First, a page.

D) Phagocytosis by neutrophils
10. Which of the following surgical patients is most likely to experience enhanced wound healing as a result of his or her diet?
A) A patient who eats a high-calorie diet and large amounts of red meat
B) A patient who is a vegetarian and who eats organic foods whenever possible
C) A patient who practices carefully calorie control and who avoids animal fats
D) A patient who is receiving total parenteral nutrition due to recurrent nausea
Chapter 05: Genetic Control of Cell Function and Inheritance
1. Triplet codes of three bases are the genetic codes used in transmitting genetic information necessary for:
A) chromatin formation.
B) protein synthesis.
C) enzyme activation.
D) nucleotide bonding.
2. Unlike messenger RNA (mRNA) and transfer RNA (tRNA), ribosomal RNA (rRNA):
A) is produced in the nucleolus.
B) delivers activated amino acids.
C) is formed by transcription.
D) coordinates RNA translation.
3. Splicing of mRNA during processing permits a cell to:
A) form different proteins.
B) increase DNA content.
C) stop copying DNA onto RNA.
D) add nucleic acid end pieces.
4. When an infant is born with gene mutations in his/her cells, the errors may be a result of all of the following except _____________ of base pairs.
5. Identifying the genetic sex of a child is based on finding intracellular Barr bodies that consist of:
A) inactive chromatin material.
B) male-specific chromosomes.
C) homologous chromosomes.
D) excess autosomal material.
6. Multifactorial inheritance is similar to polygenic inheritance because both involve:
A) environmental effects on alleles.
B) multiple alleles at different loci.
C) predictable somatic allele effects.
D) homozygous pairing of two alleles.
7. Crossing over of chromatid segments during meiosis division 1 results in:
A) spontaneous gene mutations.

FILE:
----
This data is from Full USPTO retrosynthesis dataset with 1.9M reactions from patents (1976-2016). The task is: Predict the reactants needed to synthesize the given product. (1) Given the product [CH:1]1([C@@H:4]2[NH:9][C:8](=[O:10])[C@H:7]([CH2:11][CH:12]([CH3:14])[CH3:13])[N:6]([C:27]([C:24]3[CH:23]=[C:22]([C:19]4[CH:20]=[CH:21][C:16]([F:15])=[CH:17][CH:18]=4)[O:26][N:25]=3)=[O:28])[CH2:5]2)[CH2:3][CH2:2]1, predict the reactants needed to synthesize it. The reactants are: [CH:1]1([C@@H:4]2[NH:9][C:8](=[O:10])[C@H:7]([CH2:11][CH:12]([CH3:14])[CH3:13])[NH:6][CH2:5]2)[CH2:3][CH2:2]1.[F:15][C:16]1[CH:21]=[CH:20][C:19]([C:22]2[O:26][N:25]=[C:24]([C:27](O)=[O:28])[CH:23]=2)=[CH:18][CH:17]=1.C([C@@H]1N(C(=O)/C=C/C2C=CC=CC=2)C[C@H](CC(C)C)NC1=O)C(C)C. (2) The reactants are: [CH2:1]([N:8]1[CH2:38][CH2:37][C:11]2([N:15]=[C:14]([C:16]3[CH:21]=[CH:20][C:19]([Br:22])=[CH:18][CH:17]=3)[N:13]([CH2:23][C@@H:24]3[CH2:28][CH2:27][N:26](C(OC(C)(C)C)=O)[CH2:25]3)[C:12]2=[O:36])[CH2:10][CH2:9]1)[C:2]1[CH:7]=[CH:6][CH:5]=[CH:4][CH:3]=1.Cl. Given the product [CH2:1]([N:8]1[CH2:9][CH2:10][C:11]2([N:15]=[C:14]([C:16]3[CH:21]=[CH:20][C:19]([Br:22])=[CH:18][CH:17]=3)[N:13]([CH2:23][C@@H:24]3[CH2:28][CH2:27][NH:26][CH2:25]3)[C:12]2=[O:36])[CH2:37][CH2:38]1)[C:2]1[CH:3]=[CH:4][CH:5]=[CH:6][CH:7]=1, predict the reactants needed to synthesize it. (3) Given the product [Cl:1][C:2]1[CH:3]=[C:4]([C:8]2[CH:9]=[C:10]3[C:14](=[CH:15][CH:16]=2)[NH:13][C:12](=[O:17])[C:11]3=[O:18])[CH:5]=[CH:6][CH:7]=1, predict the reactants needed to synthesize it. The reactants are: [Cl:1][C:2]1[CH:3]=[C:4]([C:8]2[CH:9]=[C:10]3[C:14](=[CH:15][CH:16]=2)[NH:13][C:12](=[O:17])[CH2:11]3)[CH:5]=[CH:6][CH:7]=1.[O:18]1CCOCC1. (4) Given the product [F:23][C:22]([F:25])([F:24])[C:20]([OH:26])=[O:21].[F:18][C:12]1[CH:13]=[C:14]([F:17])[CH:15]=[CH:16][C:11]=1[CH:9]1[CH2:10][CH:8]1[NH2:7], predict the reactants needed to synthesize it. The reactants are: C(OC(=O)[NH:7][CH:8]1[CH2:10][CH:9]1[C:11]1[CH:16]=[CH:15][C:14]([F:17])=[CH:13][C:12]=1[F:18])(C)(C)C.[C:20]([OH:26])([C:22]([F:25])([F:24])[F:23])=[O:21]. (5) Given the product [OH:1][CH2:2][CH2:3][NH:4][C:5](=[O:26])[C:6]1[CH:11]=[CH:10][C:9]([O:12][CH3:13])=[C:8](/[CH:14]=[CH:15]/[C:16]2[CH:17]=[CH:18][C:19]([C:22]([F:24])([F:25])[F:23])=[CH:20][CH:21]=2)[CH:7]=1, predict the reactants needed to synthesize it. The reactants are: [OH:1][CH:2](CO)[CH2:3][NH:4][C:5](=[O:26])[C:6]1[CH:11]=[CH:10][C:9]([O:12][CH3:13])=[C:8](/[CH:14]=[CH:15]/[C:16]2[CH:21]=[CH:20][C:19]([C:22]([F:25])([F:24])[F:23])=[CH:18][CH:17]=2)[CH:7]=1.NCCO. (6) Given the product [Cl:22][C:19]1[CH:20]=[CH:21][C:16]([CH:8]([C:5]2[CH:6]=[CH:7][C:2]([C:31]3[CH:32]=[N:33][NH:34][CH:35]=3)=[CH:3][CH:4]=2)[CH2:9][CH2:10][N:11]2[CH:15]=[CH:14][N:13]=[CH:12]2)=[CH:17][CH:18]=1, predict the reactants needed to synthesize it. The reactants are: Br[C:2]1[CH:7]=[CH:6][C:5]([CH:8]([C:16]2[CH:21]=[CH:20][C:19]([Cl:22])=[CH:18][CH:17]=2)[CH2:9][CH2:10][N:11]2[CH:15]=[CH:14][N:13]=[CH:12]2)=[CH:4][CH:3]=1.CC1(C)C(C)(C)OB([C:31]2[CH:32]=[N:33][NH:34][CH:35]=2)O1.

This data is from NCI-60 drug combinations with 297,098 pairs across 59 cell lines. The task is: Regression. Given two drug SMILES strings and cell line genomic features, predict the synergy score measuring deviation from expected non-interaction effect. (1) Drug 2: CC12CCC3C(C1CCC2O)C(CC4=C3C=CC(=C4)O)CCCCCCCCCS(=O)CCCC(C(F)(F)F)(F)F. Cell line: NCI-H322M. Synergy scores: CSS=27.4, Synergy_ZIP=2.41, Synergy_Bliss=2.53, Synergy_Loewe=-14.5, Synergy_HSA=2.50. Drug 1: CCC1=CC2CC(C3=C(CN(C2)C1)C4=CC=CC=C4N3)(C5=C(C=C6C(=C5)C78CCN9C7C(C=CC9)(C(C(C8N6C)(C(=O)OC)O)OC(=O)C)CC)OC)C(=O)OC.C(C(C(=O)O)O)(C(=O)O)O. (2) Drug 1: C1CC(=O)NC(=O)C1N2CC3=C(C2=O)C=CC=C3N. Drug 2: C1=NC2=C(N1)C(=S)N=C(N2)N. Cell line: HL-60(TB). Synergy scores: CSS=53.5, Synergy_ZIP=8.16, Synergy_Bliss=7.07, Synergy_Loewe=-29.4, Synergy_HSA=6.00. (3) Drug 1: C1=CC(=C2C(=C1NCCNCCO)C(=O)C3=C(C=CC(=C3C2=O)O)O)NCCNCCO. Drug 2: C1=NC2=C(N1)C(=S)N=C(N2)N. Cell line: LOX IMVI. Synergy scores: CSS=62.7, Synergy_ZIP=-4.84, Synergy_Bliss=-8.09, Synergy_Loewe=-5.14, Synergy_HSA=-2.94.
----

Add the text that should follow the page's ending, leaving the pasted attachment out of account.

B) initial DNA synthesis.
C) bivalent X and Y genes.
D) new gene combinations.
8. During the transcription process, RNA:
A) polymerase attaches to DNA.
B) exon sequences are reversed.
C) delivers activated amino acids.
D) reverses redundant base pairs.
9. The process of gene expression is increased by:
A) mutation of normal suppressor genes.
B) induction by an external influence.
C) repression of internal penetrance.
D) activation of growth control genes.
10. Gene therapy, insertion of genes into the genome of multicellular organisms, is accomplished by:
A) restriction enzymes.
B) transferring genes.
C) DNA fragment separation.
D) cross-over gene exchange.
Chapter 06: Genetic and Congenital Disorders
1. Genetic disorders that involve a single gene trait are characterized by:
A) multifactorial gene mutations.
B) chromosome rearrangements.
C) Mendelian patterns of transmission.
D) abnormal numbers of chromosomes.
2. In addition to having a 50% chance of inheriting an autosomal dominant disorder from an affected parent, such a disorder is characterized by:
A) aneuploidy of genes in all cells.
B) deficiencies in enzyme synthesis.
C) affected X transmission to daughters.
D) varied gene penetration and expression.
3. Autosomal recessive disorders are characterized by:
A) age of onset later in life.
B) abnormal protein structure.
C) inborn errors of metabolism.
D) one in two risk of a carrier child.
4. When a male child inherits an X-linked disorder from his heterozygous carrier mother,
A) his sons will be carriers.
B) his father has the disorder.
C) some of his sisters will be carriers.
D) his daughters will have the disorder.
5. Multifactorial inheritance disorders, such as cleft palate, are often caused by____________ during fetal development.
A) multiple gene mutations
B) dominant gene expression
C) X-linked crossover problem
D) polyploidy of chromosomes